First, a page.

Welcoming CHJL's Inaugural Cohort!
Updated: Apr 29, 2021
We are thrilled to announce that CHJL’s first 9-month coaching certification program is slated to begin in just a few weeks. 38 participants from around the country are set to go on this transformative healing journey. Participants’ work includes mental health in Black communities to support for Indigenous mothers to grassroots organizing. Folks are joining us from all over the country, from Lenape territory (NY), to Tongvaa (LA) and Ohlone (Bay Area) lands.
Scroll down to meet Denise, Shireen, Johnny, Brittany, Adlemy, and Marquez! And stay tuned for future posts to meet the rest of the cohort.
Denise has 35 years in labor and community organizing, dedicated to developing strong grassroots leaders, democratic organizations and movements. She organized throughout the south and helped train a new generation of organizers in labor. She also helped develop the Women's Global Equity Project, working throughout Africa and the Caribbean with women labor activists. In 2000 she co-founded Power U Center rooted in Miami’s historically Black community of Overtown. She has served on a variety of boards and today she is the Director and co-Founder of Black Organizing for Leadership & Dignity (BOLD) committed to developing leadership for transformative organizing amongst Black organizers nationally.
Shireen Zaman believes in the power of investing in leaders and helping each person unlock their potential. She is currently the Director of the RISE Together Fund (RTF) at the Proteus Fund, where she leads efforts to mobilize resources to grow promising, innovative, community-based organizations in America’s Muslim, Middle Eastern, Arab and South Asian communities. She comes to this role having led a community-based think tank for four years. She is the daughter of immigrants, who grew up around (and still enjoys) her large extended family. Shireen has two children who make her proud every day, and has lived in the Washington, DC area for 20 years. You can learn more and contact Shireen at https://www.linkedin.com/in/shireenzaman/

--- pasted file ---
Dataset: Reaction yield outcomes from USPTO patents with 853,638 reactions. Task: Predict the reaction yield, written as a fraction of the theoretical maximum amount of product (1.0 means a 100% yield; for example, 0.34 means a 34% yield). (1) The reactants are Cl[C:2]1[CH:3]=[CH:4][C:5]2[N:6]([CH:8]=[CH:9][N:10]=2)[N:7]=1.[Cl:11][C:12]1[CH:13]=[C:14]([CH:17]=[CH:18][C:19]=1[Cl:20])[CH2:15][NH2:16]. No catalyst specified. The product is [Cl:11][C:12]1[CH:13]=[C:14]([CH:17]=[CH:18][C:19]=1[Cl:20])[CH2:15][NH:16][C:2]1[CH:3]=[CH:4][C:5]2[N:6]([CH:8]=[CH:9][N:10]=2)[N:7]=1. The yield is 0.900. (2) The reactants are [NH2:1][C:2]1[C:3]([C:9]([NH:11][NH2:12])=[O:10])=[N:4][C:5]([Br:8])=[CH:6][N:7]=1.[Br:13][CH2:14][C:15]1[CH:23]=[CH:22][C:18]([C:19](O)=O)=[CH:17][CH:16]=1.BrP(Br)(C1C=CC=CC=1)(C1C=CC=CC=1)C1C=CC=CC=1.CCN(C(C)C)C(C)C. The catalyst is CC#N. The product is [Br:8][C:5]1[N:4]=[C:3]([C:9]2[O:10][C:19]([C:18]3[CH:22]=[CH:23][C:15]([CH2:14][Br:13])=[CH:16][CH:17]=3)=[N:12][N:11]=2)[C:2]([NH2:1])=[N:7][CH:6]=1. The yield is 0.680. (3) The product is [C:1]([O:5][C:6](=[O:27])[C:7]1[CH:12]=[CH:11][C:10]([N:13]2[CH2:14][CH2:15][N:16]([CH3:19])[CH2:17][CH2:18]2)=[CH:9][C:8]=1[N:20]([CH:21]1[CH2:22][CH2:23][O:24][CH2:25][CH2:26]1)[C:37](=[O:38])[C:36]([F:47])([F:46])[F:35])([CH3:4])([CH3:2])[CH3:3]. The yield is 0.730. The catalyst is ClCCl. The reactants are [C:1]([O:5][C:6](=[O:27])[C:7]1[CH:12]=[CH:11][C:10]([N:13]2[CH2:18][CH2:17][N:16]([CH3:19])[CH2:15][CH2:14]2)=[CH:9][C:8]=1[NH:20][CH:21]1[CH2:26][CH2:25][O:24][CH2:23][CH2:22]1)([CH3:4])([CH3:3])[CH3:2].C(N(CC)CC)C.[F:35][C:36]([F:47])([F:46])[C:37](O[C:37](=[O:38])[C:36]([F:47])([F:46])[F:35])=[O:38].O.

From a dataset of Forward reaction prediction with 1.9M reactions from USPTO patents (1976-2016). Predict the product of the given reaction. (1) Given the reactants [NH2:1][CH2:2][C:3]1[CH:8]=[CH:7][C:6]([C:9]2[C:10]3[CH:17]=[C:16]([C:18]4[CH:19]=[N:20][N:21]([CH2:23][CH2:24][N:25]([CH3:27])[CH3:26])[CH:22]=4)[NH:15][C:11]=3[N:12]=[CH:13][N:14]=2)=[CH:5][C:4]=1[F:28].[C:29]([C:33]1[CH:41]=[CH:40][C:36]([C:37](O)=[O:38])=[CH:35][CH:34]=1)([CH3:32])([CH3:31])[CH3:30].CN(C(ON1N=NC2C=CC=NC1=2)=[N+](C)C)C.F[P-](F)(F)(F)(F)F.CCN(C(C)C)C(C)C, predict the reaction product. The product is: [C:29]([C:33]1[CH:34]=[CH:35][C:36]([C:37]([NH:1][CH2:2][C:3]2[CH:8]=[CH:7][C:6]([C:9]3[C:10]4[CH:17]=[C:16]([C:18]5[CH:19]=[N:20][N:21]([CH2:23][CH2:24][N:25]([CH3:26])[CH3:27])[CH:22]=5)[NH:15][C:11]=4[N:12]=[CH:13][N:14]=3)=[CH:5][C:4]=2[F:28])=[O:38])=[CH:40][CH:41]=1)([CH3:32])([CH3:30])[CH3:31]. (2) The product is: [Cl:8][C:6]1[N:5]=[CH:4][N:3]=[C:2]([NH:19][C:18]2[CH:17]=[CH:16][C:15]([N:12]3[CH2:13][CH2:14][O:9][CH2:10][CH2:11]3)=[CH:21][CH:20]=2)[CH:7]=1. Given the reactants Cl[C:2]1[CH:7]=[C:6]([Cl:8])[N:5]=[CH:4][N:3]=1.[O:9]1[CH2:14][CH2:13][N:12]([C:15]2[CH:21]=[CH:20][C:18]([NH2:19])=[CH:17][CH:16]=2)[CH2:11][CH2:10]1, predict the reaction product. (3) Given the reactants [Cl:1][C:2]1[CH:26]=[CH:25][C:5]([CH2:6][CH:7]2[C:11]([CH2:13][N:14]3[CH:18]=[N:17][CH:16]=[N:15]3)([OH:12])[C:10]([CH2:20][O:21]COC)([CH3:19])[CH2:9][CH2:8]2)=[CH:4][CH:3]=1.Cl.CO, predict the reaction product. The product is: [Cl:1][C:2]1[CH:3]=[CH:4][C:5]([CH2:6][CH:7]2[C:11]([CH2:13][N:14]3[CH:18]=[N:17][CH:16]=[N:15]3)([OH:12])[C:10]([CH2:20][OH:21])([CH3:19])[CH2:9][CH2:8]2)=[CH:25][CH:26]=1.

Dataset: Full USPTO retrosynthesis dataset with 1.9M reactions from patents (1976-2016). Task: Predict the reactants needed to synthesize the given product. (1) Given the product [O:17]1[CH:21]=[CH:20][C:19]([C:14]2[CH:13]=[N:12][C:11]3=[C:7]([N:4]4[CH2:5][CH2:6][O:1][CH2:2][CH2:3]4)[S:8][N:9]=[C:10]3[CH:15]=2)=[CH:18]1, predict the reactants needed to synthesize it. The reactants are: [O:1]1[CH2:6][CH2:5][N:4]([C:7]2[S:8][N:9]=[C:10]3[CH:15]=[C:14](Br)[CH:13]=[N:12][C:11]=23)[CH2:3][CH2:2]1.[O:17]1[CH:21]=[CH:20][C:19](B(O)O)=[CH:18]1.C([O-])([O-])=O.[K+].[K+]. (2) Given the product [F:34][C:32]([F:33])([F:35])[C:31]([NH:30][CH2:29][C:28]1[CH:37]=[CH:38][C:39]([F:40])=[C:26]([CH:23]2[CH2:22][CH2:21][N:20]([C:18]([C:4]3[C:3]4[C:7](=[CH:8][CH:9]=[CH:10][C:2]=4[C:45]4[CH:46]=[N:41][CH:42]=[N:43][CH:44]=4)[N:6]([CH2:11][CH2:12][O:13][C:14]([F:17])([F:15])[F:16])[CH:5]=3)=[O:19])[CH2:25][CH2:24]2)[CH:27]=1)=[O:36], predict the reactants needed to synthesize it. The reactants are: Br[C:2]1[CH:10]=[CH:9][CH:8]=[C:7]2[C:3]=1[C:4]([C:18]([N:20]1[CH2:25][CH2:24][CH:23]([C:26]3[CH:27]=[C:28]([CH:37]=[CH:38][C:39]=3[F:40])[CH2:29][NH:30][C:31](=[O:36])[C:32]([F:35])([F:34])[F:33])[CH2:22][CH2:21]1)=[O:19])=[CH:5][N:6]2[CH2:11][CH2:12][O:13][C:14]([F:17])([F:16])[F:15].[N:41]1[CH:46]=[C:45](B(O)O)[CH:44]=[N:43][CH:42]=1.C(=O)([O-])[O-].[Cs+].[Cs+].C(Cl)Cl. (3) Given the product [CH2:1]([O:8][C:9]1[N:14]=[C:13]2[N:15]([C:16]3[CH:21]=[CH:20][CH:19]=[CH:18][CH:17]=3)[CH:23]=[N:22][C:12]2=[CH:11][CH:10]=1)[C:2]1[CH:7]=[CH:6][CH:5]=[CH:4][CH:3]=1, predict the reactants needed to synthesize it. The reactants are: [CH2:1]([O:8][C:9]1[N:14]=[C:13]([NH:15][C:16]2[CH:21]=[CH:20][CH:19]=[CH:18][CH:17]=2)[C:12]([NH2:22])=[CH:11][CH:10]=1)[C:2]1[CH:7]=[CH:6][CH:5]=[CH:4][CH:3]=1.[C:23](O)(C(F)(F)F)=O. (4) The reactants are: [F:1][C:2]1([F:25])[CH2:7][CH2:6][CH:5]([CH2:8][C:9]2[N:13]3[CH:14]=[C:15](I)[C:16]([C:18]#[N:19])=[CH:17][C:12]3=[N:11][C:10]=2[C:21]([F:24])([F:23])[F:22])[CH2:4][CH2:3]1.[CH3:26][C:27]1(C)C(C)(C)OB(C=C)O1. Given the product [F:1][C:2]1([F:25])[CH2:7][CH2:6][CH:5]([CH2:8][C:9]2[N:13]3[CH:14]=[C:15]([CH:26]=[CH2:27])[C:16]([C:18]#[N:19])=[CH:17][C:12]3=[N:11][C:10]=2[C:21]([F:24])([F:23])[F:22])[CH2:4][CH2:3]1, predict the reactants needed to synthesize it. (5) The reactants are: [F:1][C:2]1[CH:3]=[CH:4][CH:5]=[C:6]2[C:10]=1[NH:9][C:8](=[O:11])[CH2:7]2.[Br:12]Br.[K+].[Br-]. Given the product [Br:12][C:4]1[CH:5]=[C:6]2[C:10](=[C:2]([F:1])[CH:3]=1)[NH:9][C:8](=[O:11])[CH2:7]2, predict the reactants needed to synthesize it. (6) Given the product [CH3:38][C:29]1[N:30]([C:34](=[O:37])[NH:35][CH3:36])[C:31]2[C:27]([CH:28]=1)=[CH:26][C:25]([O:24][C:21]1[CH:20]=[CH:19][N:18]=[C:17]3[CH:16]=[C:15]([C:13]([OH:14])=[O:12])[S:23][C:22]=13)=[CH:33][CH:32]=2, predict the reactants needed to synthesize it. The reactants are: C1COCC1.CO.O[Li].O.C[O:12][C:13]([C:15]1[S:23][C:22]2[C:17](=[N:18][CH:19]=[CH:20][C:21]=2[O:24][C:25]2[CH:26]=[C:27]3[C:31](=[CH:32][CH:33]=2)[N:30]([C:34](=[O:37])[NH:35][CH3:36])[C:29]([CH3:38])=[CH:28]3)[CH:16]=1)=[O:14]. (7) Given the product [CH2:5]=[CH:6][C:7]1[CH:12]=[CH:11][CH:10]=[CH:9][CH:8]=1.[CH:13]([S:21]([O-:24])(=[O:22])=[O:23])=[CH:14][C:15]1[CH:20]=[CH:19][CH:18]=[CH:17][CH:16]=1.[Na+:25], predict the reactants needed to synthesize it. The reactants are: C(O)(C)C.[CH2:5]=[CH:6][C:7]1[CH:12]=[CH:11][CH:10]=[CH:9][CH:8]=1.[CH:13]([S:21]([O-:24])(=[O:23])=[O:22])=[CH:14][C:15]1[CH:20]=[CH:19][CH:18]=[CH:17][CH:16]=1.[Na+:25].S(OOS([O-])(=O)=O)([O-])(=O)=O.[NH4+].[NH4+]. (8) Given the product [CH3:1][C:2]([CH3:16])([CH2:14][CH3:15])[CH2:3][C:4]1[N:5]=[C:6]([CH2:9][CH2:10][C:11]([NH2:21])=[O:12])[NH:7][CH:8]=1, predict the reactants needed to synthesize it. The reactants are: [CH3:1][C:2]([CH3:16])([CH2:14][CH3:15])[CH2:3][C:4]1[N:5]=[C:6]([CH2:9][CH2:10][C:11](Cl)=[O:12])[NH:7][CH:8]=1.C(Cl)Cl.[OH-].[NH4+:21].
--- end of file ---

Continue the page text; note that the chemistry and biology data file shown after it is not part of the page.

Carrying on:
Johnny Buck is a proud father and partner, artist, cultural resource specialist, and nonprofit management professional. His work is rooted in healing-centered, sustainability, and Indigenous approaches; these approaches have given him an understanding of the importance of cultivating, building, and fostering symbiotic relationships for the long term. Johnny continues to be inspired by his Wanapum and Yakama elders and ancestors as he explores nature, applies to graduate school, works toward self and collective healing, and seeks opportunities to evolve his creativity. You’ll occasionally catch him karaoke-ing at random events; mostly, you will see him at home telling stories and laughing around with family.
Brittany Schulman (Waccamaw Siouan) grew up in rural North Carolina. As a traditional storyteller, Brittany’s perspective is grounded in her experience growing up with her mother, siblings and grandparents on their family farm and her Waccamaw Siouan community. As an advocate and educator, Brittany has served in many roles to ensure that Native Americans and Indigenous values are included. Brittany created the Good Relatives Book Club and is a co-host of the Wrong NDN Podcast and the Misadventures Podcast. Brittany is married to a wonderfully supportive husband, Joseph (Leech Lake Ojibwe) and they have two small children, Corrina Nakoma and Jerod Wakita.
Adlemy is a community organizer and holds the role of Statewide Membership Coordinator with the Essie Justice Group; they strive to maintain member engagement and leverage all members’ skills and passions into campaign work. Adlemy brings a passion for organizing that connects with the joy and creative strategy of Black and Brown people. Adlemy’s path has been organizing for collective liberation with experience fighting for tenants’ rights, prison abolition and working with others to scheme and dream up what a strategy for a 21st century socialism can be.
A popular educator, artist, and strategist, Márquez Rhyne’s work is to impact culture writ large to make justice, equity, healing, and transformation common sense, alluring, and inevitable. They apply art and culture toward improving life outcomes related to race, economics, gender, health, and labor. Márquez trains, mentors, and coaches creatives and movement leaders across the globe how to wield the power of story and build narrative power, and the differences between them. Interminably fascinated with creativity and flow, they enjoy science fiction, futurism, and vegan cuisine. Currently living on the South Side of Chicago, Márquez hails from Memphis, Tennessee.